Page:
The third mind for the future is the “creating mind.” He explains “in our global, wired society, creativity is sought after, cultivated and praised.” Although it may seem like Gardner’s claim is self-evident for any generation, he reminds us creativity was not historically valued (e.g. Galileo was imprisoned and Giordano Bruno burned at the state). The pace of innovation is blinding and those who can tap into pressing needs will have a viral effect, says Gardner. However, creativity is not a skill given to all, thus how can the “in-the-box” thinker stay a valuable contributor? Gardner qualifies the concept of creative thinking by recalling that many of our recognized creative icons (Mozart, Picasso, and I would venture Steve Jobs) were successful not necessarily because they had a creative gift (though some did), but because they were able to risk failure and pick themselves up and try again when they failed. According to Gardner, the creative mind should be able to envision possibilities that are different from the current reality and should be able to inject just the right amount of critical analysis to not stifle visionary thinking. Gardner also contends that creativity can be cultivated in groups. Thus the ability to work collaboratively may palliate a lack of individual creativity. Charles Leadbetter, a leading authority on innovation and creativity, concurs with this idea in saying “the more connected we are, the richer we should be, because we should be able to connect with other people far and wide, to combine their ideas, talents and resources in ways that should expand everyone’s property.”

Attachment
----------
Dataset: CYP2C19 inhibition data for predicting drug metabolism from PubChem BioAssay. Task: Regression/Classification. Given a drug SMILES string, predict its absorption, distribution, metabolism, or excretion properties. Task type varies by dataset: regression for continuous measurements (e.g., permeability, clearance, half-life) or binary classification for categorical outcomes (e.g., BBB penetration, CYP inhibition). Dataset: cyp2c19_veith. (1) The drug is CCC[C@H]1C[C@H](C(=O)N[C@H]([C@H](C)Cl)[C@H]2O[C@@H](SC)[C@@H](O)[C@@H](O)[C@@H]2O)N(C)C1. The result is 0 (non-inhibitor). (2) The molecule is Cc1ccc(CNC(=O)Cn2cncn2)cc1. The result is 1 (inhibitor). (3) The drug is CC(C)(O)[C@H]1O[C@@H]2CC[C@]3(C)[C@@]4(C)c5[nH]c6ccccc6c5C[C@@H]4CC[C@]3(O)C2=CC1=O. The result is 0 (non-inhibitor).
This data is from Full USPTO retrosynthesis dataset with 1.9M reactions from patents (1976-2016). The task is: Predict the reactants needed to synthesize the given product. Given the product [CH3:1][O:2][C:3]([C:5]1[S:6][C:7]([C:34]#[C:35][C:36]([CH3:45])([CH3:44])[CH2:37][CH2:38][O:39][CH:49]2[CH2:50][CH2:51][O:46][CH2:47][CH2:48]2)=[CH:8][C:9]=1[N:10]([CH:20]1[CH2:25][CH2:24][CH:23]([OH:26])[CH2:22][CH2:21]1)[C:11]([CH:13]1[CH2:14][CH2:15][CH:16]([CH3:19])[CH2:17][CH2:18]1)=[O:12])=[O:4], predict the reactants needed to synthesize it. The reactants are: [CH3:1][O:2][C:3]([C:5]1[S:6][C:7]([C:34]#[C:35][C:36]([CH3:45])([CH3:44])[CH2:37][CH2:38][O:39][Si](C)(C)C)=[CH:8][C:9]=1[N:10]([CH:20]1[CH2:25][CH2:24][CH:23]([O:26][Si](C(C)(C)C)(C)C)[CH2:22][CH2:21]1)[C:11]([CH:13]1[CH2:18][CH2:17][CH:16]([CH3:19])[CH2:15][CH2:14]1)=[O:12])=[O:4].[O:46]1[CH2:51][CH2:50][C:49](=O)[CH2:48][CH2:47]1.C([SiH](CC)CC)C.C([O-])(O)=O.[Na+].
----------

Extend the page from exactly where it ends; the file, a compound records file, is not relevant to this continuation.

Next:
The fourth state of being that requires conscious consideration is the “respectful mind.” Albeit unquestionable, Gardner points out although we strive to respect each other, we have a distinct proclivity to band together against one another. There is a constant tension between altruism and antagonism that irks the human mind and according to Gardner it is the work of every generation to strive for respect. Increasingly relevant in digital environments where the absence of body language, facial expression and tone can leave more to interpret in non-verbal communication, the respectful mind in Gardner’s view is not so much political correctness, but a flexibility and an openness toward differences.